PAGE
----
Destination Guide: DenverJuly 19, 2016

What to Do In Denver (When You're Not Playing Golf)

Hiking in the Gore Range Mountains near Denver.
Rich Grant/Denver Metro Convention & Visitors BureauHiking in the Gore Range Mountains near Denver.

When in Denver, do as the locals do: hop on a bike. The city boasts 850 miles of bike paths to explore the diverse neighborhoods and attractions. Denver B-cycle is the city's bike sharing system. Check out the website for detailed itineraries and how to rent a bike. Two fun options include the off-road Cherry Creek Trail from the upscale shopping district to the Riverfront neighborhood and LoHi. Or head north on the Platte River Trail where you'll cross the river and catch kayakers running the manmade chutes at Confluence Park.

Photo: Steve Crecelius/VISIT DENVER

Bicyclists ride along Cherry Creek trail.

Downtown Denver is also a walker-friendly city with pedestrian-only zones, footpaths and bridges connecting the neighborhoods. A great way to see the city and get a taste of its local passion (craft beer) is to follow the Denver Beer Trail from LoDo to RiNo. (eatdrinkdenver.com offers a detailed guide of 14 downtown brewery stops). Or plan your visit around the annual Great American Beer Festival (this year's dates are October 6-8), said to be the world's largest hoppy event.

Photo: Visit Denver

Pouring beer samples at the Great American Beer Festival.

Denver is one of a handful of cities that has a United States Mint. If you're traveling with kids, this is a fun and fascinating stop. Thousands of coins are minted every minute, 14 billion annually. Advance reservations are required. The gold-leaf domed State Capitol is open for tours by appointment and is worth a visit for the 360-degree view of the Rockies from the top (to get to the viewing area, you have to climb 99 steps from the 3rd floor). Outside, stand on the 13th step of the Capitol, which marks where you are one mile above sea level. If you want to see the mountains up close and personal, however, hop in your car and take a day trip to Rocky Mountain State Park, 70 miles from town. Drive across the Continental Divide along Trail Ridge Road, the highest continuous highway in the world. The views will wow you. Rafting enthusiasts (or wannabes) should check out coloradorafting.net for a list of outfitters and the trips offered near Denver and around the state.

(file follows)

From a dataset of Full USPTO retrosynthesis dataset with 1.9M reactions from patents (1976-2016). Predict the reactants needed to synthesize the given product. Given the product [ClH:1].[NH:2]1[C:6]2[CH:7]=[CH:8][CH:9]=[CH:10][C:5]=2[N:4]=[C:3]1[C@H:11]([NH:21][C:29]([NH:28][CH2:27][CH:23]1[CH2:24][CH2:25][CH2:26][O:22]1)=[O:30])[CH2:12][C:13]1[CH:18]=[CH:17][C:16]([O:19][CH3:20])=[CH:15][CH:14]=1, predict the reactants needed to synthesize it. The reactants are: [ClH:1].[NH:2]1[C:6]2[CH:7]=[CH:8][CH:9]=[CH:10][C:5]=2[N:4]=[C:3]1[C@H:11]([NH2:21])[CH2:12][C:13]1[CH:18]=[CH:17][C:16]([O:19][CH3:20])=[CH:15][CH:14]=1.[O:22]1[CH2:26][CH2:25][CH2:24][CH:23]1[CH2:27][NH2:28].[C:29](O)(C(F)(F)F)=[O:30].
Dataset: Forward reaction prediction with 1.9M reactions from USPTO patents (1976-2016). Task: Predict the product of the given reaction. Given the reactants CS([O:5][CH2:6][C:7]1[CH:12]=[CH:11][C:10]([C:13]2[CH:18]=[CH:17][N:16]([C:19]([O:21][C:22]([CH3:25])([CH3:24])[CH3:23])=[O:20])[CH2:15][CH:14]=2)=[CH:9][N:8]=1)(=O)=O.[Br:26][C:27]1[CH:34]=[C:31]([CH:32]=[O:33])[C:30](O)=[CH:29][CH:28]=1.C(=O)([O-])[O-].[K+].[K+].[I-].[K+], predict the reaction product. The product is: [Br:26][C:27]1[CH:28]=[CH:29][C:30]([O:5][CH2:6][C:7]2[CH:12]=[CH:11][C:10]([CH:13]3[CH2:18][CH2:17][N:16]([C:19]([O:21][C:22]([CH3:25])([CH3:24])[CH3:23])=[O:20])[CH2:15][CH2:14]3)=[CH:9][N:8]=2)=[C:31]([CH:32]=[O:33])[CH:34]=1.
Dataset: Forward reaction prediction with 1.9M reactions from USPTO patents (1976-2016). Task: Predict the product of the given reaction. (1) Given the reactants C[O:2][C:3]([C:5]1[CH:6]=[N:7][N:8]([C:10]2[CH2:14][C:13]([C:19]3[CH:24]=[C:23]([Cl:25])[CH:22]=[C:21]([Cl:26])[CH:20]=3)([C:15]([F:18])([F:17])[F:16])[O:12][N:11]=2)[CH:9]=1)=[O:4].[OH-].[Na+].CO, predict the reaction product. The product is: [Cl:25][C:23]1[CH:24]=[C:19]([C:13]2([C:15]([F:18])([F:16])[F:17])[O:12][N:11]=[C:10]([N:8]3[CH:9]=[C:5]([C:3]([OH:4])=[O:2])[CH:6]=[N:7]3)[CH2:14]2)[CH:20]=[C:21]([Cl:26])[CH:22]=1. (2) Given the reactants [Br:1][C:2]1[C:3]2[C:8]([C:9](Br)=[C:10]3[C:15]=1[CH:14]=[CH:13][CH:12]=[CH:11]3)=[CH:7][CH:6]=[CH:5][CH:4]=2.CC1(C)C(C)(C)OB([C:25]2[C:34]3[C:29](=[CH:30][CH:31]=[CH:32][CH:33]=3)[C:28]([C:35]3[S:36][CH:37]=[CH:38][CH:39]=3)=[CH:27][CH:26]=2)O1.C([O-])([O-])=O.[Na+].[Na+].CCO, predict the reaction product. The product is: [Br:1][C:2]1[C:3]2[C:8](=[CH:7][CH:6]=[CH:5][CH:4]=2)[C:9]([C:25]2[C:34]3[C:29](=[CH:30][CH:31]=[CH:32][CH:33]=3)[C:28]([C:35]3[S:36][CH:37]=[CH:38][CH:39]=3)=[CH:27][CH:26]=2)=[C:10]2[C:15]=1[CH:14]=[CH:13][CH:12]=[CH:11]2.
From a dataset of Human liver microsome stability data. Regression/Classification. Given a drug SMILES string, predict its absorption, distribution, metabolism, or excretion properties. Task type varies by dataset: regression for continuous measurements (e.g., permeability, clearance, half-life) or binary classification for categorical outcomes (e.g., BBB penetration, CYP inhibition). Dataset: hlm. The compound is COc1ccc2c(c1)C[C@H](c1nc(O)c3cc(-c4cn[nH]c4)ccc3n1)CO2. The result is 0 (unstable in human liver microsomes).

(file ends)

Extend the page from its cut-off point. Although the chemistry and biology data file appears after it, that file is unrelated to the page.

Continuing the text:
Photo: Visit Denver

Some of the area's unique attractions can be easily visited while you are driving to or from a round of golf. For an authentic glimpse of the old West, stop at the Buffalo Herd Nature Preserve, 20 miles west of the city, in Golden (perfect if you are heading to Fossil Trace). The city of Denver maintains the herd – they are actually bison – and are often visible from the highway overlook. For another fascinating look at local fauna (or at least traces of it), make a stop on the way to Golden at Dinosaur Ridge Trail, a 1.5 mile loop that has hundreds of dinosaur tracks and a quarry of Stegosaurus bones. You can actually touch the bones in the rock where they fossilized 100 million years ago.

If you only have time for one non-golf excursion, make it to Red Rocks Park and Amphitheater. (It's an easy drive from Denver or you can take a shuttle from Union Station.) Celebrating its 75th anniversary this year, this National Historic Landmark is a stunning outdoor stage wedged between monolithic sandstone rocks that has hosted the likes of the Beetles, Jimi Hendrix and U2 and still offers a full concert series. You don't have to go to a concert to enjoy Red Rocks; hike within the surrounding park, join the locals for yoga on the rocks, or sit and admire the beauty from the outside deck of the Ship Rock Grille.

Photo: Steve Crecelius/VISIT DENVER

Concert goers enjoy an evening of entertainment at Red Rocks Park & Amphitheater.


DENVER: DESTINATION GUIDE
Where To Play Golf In Denver
Where To Eat In Denver